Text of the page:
I have some bytes.


And an int in range 0..255.


Now I want to append the int to the bytes like this:


How to do it? There is no append method in bytes. I don't even know how to make the integer become a single byte.

>>> bytes(5)

bytes is immutable. Use bytearray.

xs = bytearray(b'\x01\x02\x03')
  • Note that bytearray can only store integers in range 0-256. Though in this case OP is only concerned with the same range. :-) – Ashwini Chaudhary Nov 18 '14 at 18:53
  • 3
    The bytearray has the .extend method to add more bytes at once like xs.extend(b'\x11\x22\x33'). – pepr Nov 18 '14 at 19:20
  • @Ashwini, (0-255) – Larry Apr 8 at 5:49

First of all passing an integer(say n) to bytes() simply returns an bytes string of n length with null bytes. So, that's not what you want here:

Either you can do:

>>> bytes([5]) #This will work only for range 0-256.


>>> bytes(chr(5), 'ascii')

As @simonzack already mentioned that bytes are immutable, so to update(or better say re-assign it to a new string) its value you need to use the += operator.

>>> s = b'\x01\x02\x03'
>>> s += bytes([5])     #or s = s + bytes([5])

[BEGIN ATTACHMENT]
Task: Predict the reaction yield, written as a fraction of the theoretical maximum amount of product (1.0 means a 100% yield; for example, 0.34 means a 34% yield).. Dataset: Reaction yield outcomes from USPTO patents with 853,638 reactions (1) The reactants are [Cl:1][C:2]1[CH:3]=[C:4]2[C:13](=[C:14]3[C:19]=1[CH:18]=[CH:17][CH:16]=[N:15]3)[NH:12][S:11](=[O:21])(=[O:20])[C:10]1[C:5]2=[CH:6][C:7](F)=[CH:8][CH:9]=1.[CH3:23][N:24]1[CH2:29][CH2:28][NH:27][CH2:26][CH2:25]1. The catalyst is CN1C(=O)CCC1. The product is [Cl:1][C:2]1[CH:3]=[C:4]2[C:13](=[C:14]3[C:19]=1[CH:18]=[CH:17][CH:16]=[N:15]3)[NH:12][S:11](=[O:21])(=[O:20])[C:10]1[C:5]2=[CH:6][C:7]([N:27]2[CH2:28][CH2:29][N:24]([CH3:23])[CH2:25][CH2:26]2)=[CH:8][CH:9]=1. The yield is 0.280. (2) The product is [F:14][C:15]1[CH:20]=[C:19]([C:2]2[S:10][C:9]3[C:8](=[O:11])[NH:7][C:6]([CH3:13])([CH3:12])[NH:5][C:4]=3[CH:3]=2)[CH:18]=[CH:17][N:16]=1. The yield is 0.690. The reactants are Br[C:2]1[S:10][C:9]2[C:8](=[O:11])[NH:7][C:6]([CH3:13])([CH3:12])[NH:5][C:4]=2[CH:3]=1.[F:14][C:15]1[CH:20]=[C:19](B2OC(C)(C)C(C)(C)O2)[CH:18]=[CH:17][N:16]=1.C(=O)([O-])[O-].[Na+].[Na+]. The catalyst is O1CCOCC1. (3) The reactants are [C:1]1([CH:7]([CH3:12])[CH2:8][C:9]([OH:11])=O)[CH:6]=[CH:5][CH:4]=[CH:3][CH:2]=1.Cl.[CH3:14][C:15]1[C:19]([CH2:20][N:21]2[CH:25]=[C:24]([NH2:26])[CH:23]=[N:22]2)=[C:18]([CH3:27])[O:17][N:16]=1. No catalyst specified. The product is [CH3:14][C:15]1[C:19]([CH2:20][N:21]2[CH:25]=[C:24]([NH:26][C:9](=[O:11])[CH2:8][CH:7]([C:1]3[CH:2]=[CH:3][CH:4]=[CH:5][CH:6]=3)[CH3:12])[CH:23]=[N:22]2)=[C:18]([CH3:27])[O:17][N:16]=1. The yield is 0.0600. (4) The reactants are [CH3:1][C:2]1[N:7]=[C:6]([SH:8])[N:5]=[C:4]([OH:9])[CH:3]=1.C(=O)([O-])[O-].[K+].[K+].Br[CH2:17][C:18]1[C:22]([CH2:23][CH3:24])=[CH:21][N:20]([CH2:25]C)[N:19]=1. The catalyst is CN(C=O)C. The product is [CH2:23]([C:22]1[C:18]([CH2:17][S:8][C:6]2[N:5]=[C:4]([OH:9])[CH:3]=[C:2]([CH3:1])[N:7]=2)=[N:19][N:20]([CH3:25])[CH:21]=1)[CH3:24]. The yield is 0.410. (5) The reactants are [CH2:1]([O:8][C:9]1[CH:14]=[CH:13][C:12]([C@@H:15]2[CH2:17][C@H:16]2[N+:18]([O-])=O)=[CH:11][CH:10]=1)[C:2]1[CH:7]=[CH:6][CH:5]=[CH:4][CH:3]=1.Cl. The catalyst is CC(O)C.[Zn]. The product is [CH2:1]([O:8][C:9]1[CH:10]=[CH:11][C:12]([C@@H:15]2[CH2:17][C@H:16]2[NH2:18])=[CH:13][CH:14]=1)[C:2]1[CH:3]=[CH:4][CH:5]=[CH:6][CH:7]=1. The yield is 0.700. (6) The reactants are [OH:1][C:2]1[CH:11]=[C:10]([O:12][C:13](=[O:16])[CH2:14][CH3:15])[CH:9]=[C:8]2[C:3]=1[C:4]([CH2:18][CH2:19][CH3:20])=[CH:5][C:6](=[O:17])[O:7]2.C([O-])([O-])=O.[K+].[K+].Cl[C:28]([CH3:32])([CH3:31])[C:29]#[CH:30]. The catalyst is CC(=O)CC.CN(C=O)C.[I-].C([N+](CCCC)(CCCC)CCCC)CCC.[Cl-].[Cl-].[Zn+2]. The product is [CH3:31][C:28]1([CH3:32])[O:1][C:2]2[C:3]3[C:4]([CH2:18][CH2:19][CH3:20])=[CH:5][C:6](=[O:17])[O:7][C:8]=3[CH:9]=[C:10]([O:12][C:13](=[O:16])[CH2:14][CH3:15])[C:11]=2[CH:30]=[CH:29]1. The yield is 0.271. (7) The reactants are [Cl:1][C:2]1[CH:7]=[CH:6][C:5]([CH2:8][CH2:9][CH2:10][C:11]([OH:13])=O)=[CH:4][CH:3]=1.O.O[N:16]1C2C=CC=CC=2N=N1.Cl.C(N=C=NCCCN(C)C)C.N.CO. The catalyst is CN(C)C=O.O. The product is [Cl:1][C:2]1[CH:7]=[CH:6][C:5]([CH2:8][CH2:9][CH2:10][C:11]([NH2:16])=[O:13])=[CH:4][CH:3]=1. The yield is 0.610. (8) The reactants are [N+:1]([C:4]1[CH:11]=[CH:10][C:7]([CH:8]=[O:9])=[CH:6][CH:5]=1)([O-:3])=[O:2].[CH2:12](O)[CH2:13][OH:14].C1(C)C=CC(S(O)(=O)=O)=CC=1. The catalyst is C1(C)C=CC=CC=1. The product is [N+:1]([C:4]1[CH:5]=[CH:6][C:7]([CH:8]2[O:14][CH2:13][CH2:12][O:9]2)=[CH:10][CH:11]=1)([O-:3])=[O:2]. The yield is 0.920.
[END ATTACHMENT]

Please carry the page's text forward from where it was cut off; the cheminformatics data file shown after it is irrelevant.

>>> s

>>> s = b'\x01\x02\x03'
>>> s += bytes(chr(5), 'ascii')   ##or s = s + bytes(chr(5), 'ascii')
>>> s

Help on bytes():

>>> print(bytes.__doc__)
bytes(iterable_of_ints) -> bytes
bytes(string, encoding[, errors]) -> bytes
bytes(bytes_or_buffer) -> immutable copy of bytes_or_buffer
bytes(int) -> bytes object of size given by the parameter initialized with null bytes
bytes() -> empty bytes object

Construct an immutable array of bytes from:
  - an iterable yielding integers in range(256)
  - a text string encoded using the specified encoding
  - any object implementing the buffer API.
  - an integer

Or go for the mutable bytearray if you need a mutable object and you're only concerned with the integers in range 0-256.

  • Both solutions can be optimized by using bytes((5,)) instead of the first one and (5).to_bytes(1, "little") for the second one. int.to_bytes() can be used to get longer byte sequences in the specified order from an integer of arbitrary size. – Bachsau Dec 14 '18 at 3:15

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